1791 July. PERKINS, JOHN, Rachel (wife) Martin and Jesse (sons) Ann Foster and Susanna Baker (daughters).
    1793 October. PERKINS, ABRAM, Cicely (wife) Abram, Philemon, Polly, Milly and Grimes (children) Fanny Ware and Elizabeth Middlebrooks (daughters).
    1794 April. PORTER, DAVID, Alexander (son) Mary Kelly and Rebecca Johnston (daughters).
    1794 April. POSTON, JEREMIAH, Elizabeth (wife) William, Katie, Betsy, Henry, Polly, Anna, Richard and Francis Priscilla Dickens (daughters).
    1794 April. POW,, MICAJAH, George.
    1794 October. PARKER, PLEASANT, Sally Perkins and Dicey Coleman (sisters).
    1803 July. PATTERSON, GIDEON, Gideon.

    1792 March. QUINE, WILLIAM, Sarah (wife) Sarah Elizabeth Stafford, (daughter).

    1780 September. ROBINSON, JACOB, Alexander, James, Samuel, Jemima, William, Jacob, John and Thomas.
    1781 September. RAINEY, GEORGE, Mary (wife) William, George, John and Martha.
    1782 January. RAINEY, JOHN, Wife (not named) William, James, Thomas, Elizabeth and Jenny.
    1783 June. ROBINSON, T. THOMAS, Penina (wife) named) Esther, Mark, Alex, Jemima and Thomas.
    1783 June. ROBINSON, THOMAS, Penina (wife) Gideon, Nelly, Paty, Keziah and Rebecca.
    1784 March. ROSEBROUGH, GEORGE, Jean (wife) Robert, William and Margaret (children) George Southard and Allen Fowler (grandsons).
    1786 July. RAY, ROBERT, Anice (wife) Sarah, James and Wilson.
    1787 January. RICHMOND, JOHN, Rachel (wife) Joshua, Joseph, Elizabeth, Eleanor, William, Margaret, Mary, John and Martha Jane.
    1794 October. REID, JOHN, Susanna (wife).
    1797 January. RICE, JOHN, Lettisha (Letitia) (wife) Ann, William, Mary and Nathaniel.
    1797 October. RANDOLPH, JAMES, Mary (wife) John, Nimrod and Rebecca.

    1777 December. SMITH, GEORGE, Jane (wife) Rebecca, Catherine, George, Robert and Ruth.
    1778 December. STANSBERRY, SAMUEL, Mary (wife) Solomon, Luke, Benjamin, Sarah and Aquilla.
    1779 September. SMITH, JOHN, Elizabeth (wife) Mary (daughter) Betsey Jewell (daughter).
    1781 December. SCOTT, JOHN, Robert, Rebecca and John (children) Catherine McAden and Mary McFarland (daughters).
    1781 June. SARGENT, JOSEPH, Ruth (wife) Daniel and Elizabeth.
    1781 September. SPENCER, THOMAS, Elizabeth (wife) John, Frances, Betty, Robert, Mary, Susanna and Benjamin.
    1782 June. STOKES, MATTHEW, Sarrah (wife) Joseph and Mary.
    1782 March. STINSON, ALEX, Sarah (wife) Nancy.
    1783 June. STEWART, JAMES, Wife (not named) William, Rachel, James,. Agnes and Elizabeth.
    1785 October. SHACKELFORD, FRANCIS, Eunice (wife) Rebecca, Armistead, Nancy, Henry, Abner, Absalom, Betsy and John.
    1786 January. SIMPSON, RICHARD, Mary (wife) Richard, Sarah, Elizabeth, Mary Ann, Lydia, Ede and Nancy Susanna Barton (daughter).
    1790 October. SAWYER, WILLIAM, William, Stephen and Absalom.
    1792 January. SMITH, ANNE, Mason (son) Margaret Williams and Elizabeth Williams (daughters).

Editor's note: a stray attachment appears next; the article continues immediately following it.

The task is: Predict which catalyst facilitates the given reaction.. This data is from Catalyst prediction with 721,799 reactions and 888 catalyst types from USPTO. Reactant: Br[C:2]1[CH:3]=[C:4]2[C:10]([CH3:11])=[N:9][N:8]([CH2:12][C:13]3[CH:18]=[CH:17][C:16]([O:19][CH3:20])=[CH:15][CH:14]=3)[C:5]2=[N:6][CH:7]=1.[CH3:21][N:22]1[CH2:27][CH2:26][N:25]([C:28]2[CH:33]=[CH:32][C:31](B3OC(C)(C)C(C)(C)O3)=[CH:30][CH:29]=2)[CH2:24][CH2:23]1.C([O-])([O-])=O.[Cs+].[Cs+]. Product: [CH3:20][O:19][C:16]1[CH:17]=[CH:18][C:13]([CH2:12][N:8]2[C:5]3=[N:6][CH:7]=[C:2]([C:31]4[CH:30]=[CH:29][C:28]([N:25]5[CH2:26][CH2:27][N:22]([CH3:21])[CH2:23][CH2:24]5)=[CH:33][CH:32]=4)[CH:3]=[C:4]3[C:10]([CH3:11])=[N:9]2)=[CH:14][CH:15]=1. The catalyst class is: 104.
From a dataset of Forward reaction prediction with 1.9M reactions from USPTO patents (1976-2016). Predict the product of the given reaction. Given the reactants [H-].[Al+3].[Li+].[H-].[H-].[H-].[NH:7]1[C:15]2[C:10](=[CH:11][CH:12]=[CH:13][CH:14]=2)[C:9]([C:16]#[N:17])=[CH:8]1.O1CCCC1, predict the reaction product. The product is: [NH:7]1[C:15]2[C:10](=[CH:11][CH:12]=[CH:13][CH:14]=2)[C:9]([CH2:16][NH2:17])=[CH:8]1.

1792 March. STAFFORD, ADAM, John and Samuel and other children (not named).
    1793 October. STEPHENS, CHARLES, Thomas, William and Benjamin (sons) Abbemar Williams and Elizabeth Lea, (daughters).
    1794 October. SIMMONS, THOMAS, Priscilla (wife) Alexander and Thomas.
    1797 October. SMITH, PETER, Elizabeth, Martha, Jesse, Moses, Aaron, Presley, William, George, John B., Elias and Elijah.
    1798 April. SCOTT, JOHN, Mary (wife) James (son) Jane Bell and Polly Strnder (daughters).
    1798 April. SLADE, THOMAS, Hannah (wife) Thomas and William Hannah Lee (daughter).
    1798 October. SIDDALL, JOHN, Esther (wife) Job, Ira, Martin, Amy and Nancy Betsy Angler (daughter).
    1798 October. SIMPSON, MARY, Richard (son) Margaret ‘Williamson, Keziah Reid, Elizabeth Oldham and Lydia Tait (daughters).
    1799 June. STRINGER, EDWARD, Judah (wife) Edmond, Limeledge, Mary Ann, James and William (children) Agnes Whitlock, Fanny Sutherland, Lucy Browning, Tabitha Peed, Sarah Campbell and Frances Vier (daughters).
    1799 October. SHELTON, BRYON, Rebecca (wife) Leonard and Clever.

    1781 June. TAPLEY, HOSEA, Sarah (wife).
    1789 July. TATE, WADDY, Anne (wife) William and other children (not named).
    1790 April. TUNKS, THOMAS, Rachel (wife) Frances, Thomas and Phillip.
    1799 July. THOMAS, WILLIAM, Philip and Asa (brothers).
    1799 October. TERRY, JAMES, Rebecca (wife) Sarah and Olive.

    1785 January. VAN HOOK, DAVID, Lucy (wife) Jacob, Kendall, David, Robert and Sarah.

    1777 October. WATERS, JOSEPH, Rebecca (wife) Chloe, Priscilla, Harbin, James, Isaiah, Benjamin, Keziah, Josiah, Reason, Anna ‘and Lloyd Susanna Hobbs and Lydia Brodie daughters).
    1780 December. WILLIAMS, JAMES, Mary (wife) Daniel, Joseph, John, Elizabeth, James and Washington.
    1782 March. WILKINSON, SAMUEL, Wife (not named) Mary, Francis, Ann, John, William, Thomas, Catherine and Elizabeth.
    1786 January. WILLIAMS, HENRY, Daniel, Joseph, Henry, Arthur, and Elizabeth Nancy Reid (daughter).
    1786 July. WILLIAMS, WILLIAM, Tobirs, Mary, Agnes and Obedience.
    1787 July. WILLIAMS, JAMES, Elizabeth (wife) Benjamin, Neal, Mary, Lucy and Martha Elizabeth Moore (daughter).
    1790 January. WALKER, JOHN, Rachel (wife) Thomas, Betsy, Benjamin, William, Polly and Barbara.
    1798 July. WALKER, SAMUEL, Eleanor (wife) James (son) Jane Long and Elizabeth Long (daughters).

    1798 June. YATES, JOHN, Allen, Alfred, Betty, Milly, Dolly, Sally and Ann.
    1799 June. YATES, JOHN, Sarah (wife) William, Thomas, John, James, Milly, Joyce, Keziah and Elizabeth.

    Stinton Jones - History